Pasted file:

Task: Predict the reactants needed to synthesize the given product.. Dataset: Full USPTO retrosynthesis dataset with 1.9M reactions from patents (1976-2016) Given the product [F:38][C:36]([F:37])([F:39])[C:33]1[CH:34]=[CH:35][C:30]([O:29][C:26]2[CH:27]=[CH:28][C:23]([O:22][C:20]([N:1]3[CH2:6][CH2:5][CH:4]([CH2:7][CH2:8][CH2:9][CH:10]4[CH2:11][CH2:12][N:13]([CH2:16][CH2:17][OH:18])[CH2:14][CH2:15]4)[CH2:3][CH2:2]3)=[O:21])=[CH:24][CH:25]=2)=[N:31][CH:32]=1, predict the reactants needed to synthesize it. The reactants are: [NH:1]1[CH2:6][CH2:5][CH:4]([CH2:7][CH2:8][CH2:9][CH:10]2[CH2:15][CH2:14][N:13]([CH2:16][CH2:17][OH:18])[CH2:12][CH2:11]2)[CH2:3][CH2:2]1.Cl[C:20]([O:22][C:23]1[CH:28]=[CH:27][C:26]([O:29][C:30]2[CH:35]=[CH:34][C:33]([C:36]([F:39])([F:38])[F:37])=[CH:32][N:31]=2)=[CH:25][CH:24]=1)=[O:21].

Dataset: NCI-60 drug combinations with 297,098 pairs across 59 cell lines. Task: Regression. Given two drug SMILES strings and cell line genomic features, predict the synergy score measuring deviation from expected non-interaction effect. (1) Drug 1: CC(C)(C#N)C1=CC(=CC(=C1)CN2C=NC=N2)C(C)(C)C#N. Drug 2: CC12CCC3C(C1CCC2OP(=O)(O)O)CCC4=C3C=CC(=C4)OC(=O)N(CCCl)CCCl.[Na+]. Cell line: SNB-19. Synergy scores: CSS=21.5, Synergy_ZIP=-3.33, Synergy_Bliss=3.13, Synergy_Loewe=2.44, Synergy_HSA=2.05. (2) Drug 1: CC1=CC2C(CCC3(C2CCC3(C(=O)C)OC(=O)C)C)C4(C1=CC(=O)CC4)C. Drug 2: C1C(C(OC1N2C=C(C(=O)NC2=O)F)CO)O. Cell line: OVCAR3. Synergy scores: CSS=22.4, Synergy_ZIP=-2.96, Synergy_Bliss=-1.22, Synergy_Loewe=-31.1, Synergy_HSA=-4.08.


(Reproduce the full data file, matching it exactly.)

Task: Predict the reactants needed to synthesize the given product.. Dataset: Full USPTO retrosynthesis dataset with 1.9M reactions from patents (1976-2016) Given the product [F:38][C:36]([F:37])([F:39])[C:33]1[CH:34]=[CH:35][C:30]([O:29][C:26]2[CH:27]=[CH:28][C:23]([O:22][C:20]([N:1]3[CH2:6][CH2:5][CH:4]([CH2:7][CH2:8][CH2:9][CH:10]4[CH2:11][CH2:12][N:13]([CH2:16][CH2:17][OH:18])[CH2:14][CH2:15]4)[CH2:3][CH2:2]3)=[O:21])=[CH:24][CH:25]=2)=[N:31][CH:32]=1, predict the reactants needed to synthesize it. The reactants are: [NH:1]1[CH2:6][CH2:5][CH:4]([CH2:7][CH2:8][CH2:9][CH:10]2[CH2:15][CH2:14][N:13]([CH2:16][CH2:17][OH:18])[CH2:12][CH2:11]2)[CH2:3][CH2:2]1.Cl[C:20]([O:22][C:23]1[CH:28]=[CH:27][C:26]([O:29][C:30]2[CH:35]=[CH:34][C:33]([C:36]([F:39])([F:38])[F:37])=[CH:32][N:31]=2)=[CH:25][CH:24]=1)=[O:21].

Dataset: NCI-60 drug combinations with 297,098 pairs across 59 cell lines. Task: Regression. Given two drug SMILES strings and cell line genomic features, predict the synergy score measuring deviation from expected non-interaction effect. (1) Drug 1: CC(C)(C#N)C1=CC(=CC(=C1)CN2C=NC=N2)C(C)(C)C#N. Drug 2: CC12CCC3C(C1CCC2OP(=O)(O)O)CCC4=C3C=CC(=C4)OC(=O)N(CCCl)CCCl.[Na+]. Cell line: SNB-19. Synergy scores: CSS=21.5, Synergy_ZIP=-3.33, Synergy_Bliss=3.13, Synergy_Loewe=2.44, Synergy_HSA=2.05. (2) Drug 1: CC1=CC2C(CCC3(C2CCC3(C(=O)C)OC(=O)C)C)C4(C1=CC(=O)CC4)C. Drug 2: C1C(C(OC1N2C=C(C(=O)NC2=O)F)CO)O. Cell line: OVCAR3. Synergy scores: CSS=22.4, Synergy_ZIP=-2.96, Synergy_Bliss=-1.22, Synergy_Loewe=-31.1, Synergy_HSA=-4.08.